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Skin Cancer

Cutaneous squamous-cell carcinoma (CSCC) is a type of nonmelanoma skin cancer that affects the squamous cells in the middle and outer layers of the skin. CSCC occurs most frequently on sun-exposed areas, such as the scalp, ears, lips, face, neck, and backs of the hands. Less often, CSCC can be in the skin of the genital area.
TOP - Daily published on May 15, 2012 in Skin Cancer

Oftentimes, patients with multiple myeloma experience disease progression even after receiving a stem cell transplant. However, according to a recent study, a new long-term therapy, lenalidomide, can be used after transplantation to slow down the progression of the disease.

TON - Daily published on July 13, 2011 in Skin Cancer

Continuous use of aspirin for 5 years or more reduces the risk of cutaneous melanoma by almost half, according to results of a case-control study. Continuous use of nonaspirin nonsteroidal anti-inflammatory drugs (NSAIDs) also reduces risk, but only by 25%.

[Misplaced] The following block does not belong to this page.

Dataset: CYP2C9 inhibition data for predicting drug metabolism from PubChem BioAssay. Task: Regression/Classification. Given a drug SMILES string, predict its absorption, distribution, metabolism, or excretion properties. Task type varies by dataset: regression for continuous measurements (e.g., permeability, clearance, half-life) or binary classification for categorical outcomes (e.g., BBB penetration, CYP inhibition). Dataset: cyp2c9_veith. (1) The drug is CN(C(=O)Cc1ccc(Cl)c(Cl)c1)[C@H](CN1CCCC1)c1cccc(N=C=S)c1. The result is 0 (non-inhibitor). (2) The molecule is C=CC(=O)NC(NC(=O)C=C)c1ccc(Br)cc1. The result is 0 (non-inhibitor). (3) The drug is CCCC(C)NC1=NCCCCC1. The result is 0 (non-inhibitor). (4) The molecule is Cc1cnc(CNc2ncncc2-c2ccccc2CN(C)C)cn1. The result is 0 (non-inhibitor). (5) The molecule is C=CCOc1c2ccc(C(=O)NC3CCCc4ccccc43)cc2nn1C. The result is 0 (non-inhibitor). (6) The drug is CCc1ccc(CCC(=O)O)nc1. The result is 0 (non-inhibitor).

TOP - Daily published on July 13, 2011 in Skin Cancer

Continuous use of aspirin for 5 years or more reduces the risk of cutaneous melanoma by almost half, according to results of a case-control study. Continuous use of nonaspirin nonsteroidal anti-inflammatory drugs (NSAIDs) also reduces risk, but only by 25%.

 

TON - Daily published on June 3, 2011 in Skin Cancer

Patients with stage IV or locally advanced stage III cutaneous melanoma experienced higher response rates and longer progression-free survival (PFS) when treated with a gp100 vaccine and interleukin-2 than with interleukin-2 alone, in a phase 3 randomized trial. Tumors in all 185 patients expressed HLA*A0201, which allowed presentation of the peptide vaccine to T cells. The researchers concluded that their results show the potential of immune agents in combination with other treatments in this patient population.

 

TOP - Daily published on June 3, 2011 in Skin Cancer

Patients with stage IV or locally advanced stage III cutaneous melanoma experienced higher response rates and longer progression-free survival (PFS) when treated with a gp100 vaccine and interleukin-2 than with interleukin-2 alone, in a phase 3 randomized trial. Tumors in all 185 patients expressed HLA*A0201, which allowed presentation of the peptide vaccine to T cells. The researchers concluded that their results show the potential of immune agents in combination with other treatments in this patient population.

 


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